The dialogic idea has a long history and comes in a variety of shapes, sizes and guises. There is Socratic dialogue in which discussion works towards better understanding of where one stands on moral and political issues. And there is John Dewey maintaining that it is through the openness to enquiry and ongoing dialogue that the school can be a place where democratic principles are lived out preparing the child for their future role in developing a participatory democracy. (We see the respective influence of both Socrates and Dewey in ‘Philosophy for Children’ and ‘Enquiry-based Learning’.)
For Paulo Freire the dialogic principle is a means of emancipation achieved through bringing into the light the existential-political concerns of the oppressed as a way to awakening critical consciousness, while for Bakhatin the dialogic is viewed as the root of thought and language. It is this idea that is currently most influential amongst dialogic theories. Dialogic work is above all else about thinking together.
One influential application of the dialogic principle currently in evidence in some schools is directed towards rethinking classroom talk. The work of Robin Alexander  challenges standard methods of instruction – the drilling of facts, emphasis on recall and the imparting of information through cues. In its place is discussion and dialogue. Alexander defines dialogue (teacher-class, teacher-group, teacher-individual or pupil-pupil) as ‘achieving common understanding through structured, cumulative questioning, and discussion which guide and prompt, reduce choices, minimise risk and error, and expedite ‘handover’ of concepts and principles’ . With this the teacher is released from the all too common deadening attempts at classroom interaction through sterile questioning and instead is offered a classroom where all can be engaged in thinking through talking.
The case of music
However, in responding to Alexander’s position there are two matters to note in the case of music. First, if music itself is our primary medium of thought and means of communicating, any consideration of dialogue starts with the idea of musical dialogue. This is what can happen when we improvise music or rehearse music together. Or when a conductor is responding to the responses of the players being led. Call it musical interthinking if you like.
Secondly, in music and the arts we may not be always interested in ‘reducing choices…minimise risk and error’.
And are we wanting to ‘expedite the ‘handover’ of concepts and principles’? Well, certainly there is an important place for this, yes, but here I am moving in a different direction. If you will come with me I want to think about the significance of creating ‘dialogic space’ as a principle of pedagogy for music. Space is of course a metaphor bringing together physical space, time and human relationships. But first some more thoughts about dialogue, each of which can be thought of as a feature of musical dialogue as well as dialogue about music.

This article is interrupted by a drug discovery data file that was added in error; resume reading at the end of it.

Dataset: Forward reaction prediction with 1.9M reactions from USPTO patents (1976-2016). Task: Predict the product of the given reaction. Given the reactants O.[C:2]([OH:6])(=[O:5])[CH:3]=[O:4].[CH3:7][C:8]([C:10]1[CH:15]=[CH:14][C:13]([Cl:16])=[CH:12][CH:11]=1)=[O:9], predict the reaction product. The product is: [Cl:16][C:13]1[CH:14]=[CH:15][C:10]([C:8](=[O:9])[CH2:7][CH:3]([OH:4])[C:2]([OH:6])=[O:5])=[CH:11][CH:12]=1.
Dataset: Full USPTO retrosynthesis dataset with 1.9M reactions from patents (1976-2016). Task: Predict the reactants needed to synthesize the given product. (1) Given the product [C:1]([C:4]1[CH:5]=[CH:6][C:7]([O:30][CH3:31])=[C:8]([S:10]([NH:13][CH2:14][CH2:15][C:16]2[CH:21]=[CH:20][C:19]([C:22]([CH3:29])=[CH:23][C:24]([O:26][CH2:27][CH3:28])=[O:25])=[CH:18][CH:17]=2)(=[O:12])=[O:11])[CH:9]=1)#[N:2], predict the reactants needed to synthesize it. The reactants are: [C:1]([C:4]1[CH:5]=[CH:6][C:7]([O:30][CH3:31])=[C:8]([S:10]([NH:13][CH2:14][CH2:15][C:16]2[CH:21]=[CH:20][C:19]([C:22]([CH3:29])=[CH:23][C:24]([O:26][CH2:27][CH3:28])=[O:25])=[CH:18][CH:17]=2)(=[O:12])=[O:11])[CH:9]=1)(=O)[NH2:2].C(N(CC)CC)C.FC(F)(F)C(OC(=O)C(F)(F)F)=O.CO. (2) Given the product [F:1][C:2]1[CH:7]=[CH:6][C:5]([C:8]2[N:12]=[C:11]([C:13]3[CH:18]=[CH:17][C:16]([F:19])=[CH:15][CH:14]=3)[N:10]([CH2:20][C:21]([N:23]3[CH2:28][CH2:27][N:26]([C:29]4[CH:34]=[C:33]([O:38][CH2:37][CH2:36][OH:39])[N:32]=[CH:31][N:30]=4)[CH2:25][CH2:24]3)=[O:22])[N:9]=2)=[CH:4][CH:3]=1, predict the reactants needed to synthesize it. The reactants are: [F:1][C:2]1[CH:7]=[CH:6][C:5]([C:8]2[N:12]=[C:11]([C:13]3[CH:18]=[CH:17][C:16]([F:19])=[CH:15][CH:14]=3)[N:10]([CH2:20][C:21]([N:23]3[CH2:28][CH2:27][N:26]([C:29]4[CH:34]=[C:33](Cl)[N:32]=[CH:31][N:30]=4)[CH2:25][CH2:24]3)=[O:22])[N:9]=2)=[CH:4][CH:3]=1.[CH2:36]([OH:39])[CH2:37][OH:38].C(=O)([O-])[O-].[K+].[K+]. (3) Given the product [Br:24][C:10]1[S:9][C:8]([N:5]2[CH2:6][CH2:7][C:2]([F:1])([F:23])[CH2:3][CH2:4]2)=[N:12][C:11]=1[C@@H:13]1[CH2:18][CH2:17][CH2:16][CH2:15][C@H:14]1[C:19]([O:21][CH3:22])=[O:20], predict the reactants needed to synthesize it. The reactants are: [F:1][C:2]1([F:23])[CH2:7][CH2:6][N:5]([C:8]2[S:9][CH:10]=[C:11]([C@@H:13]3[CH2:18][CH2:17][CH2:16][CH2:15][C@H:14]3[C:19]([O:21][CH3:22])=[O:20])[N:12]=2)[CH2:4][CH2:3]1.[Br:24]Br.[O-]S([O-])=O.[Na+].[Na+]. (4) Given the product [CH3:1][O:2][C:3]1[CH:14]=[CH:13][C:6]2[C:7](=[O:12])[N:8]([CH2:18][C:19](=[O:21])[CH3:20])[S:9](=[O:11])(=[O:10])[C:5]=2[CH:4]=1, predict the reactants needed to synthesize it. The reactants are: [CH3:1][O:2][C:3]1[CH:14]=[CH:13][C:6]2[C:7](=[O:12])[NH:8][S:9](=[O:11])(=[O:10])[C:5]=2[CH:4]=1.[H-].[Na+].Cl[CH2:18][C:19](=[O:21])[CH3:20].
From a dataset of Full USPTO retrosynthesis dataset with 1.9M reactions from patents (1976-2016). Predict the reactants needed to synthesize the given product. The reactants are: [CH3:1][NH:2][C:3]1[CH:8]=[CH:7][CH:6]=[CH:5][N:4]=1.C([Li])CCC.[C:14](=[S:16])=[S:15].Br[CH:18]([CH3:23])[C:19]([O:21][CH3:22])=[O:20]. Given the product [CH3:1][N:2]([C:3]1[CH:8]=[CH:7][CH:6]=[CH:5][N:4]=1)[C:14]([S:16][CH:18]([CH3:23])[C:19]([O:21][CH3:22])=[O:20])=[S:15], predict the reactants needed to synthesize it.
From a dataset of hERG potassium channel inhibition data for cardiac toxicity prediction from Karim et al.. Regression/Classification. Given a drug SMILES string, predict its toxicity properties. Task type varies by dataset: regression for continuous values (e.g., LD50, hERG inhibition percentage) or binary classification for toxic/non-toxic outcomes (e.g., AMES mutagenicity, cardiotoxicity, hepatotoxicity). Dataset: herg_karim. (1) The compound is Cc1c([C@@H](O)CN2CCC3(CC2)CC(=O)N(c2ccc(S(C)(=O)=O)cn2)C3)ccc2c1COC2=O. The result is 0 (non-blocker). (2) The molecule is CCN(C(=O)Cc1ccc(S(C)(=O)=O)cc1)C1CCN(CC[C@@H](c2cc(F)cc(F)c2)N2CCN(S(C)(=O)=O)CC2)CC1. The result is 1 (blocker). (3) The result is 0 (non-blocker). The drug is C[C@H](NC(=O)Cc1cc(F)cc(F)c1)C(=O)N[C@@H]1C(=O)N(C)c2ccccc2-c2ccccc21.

‘A dialogue depends upon succeeding utterances and so can never be closed down.’ 
‘Listening well requires a [particular] set of skills, those of closely attending to and interpreting what others say before responding, making sense of their gestures and silences as well as declarations.’ 
‘When humans enter into dialogue there is a new space of meaning that is opened up between them and includes them within it.’ 
The above sentiments can be applied to the processes of making music, to musical utterances, what each other ‘say’ musically as well as what we say about music.
Wegerif speaks of ‘opening, closing, widening and deepening a space’ and this helps to think about the classroom and how it might be as a place where a space can be opened up, nurtured, not closed down or circumscribed by necessity. And unlike Alexander’s moves towards achieving common understandings and consensus we can now move in a different direction, for the opportunity arises for making meaning and the engagement of critical thought which will need some dissensus, not always consensus, different understandings, not always common understandings and some resistance to closure.
In my blog ‘Who will try a dialogic musical gathering’ https://jfin107.wordpress.com/2016/12/08/who-will-try-a-dialogic-musical-gathering/ I provided an example of how we might organise the sharing of responses to musical work without any intention to establish facts about the music or to come to any agreement about its character or how it is.
The February edition of Teachtalkmusic at https://teachtalkmusic.wordpress.com/ is hosting an experiment with a Dialogic Musical Gathering. You are welcome to take part.
 Alexander, R. (2005) Towards dialogic teaching: Rethinking classroom talk. York: Dialogos.
 Ibid, page 30.
 Bakhtin, M. (1981) The dialogic imagination. Austin, Texas: University of Texas Press.
 Sennett, R. (2012) Together: The rituals, pleasure and politics of cooperation, London: Allen Lane.
 Wegerif, R. (2011) Towards a dialogic theory of how children learn to think, Thinking Skills and Creativity 6: 179-190.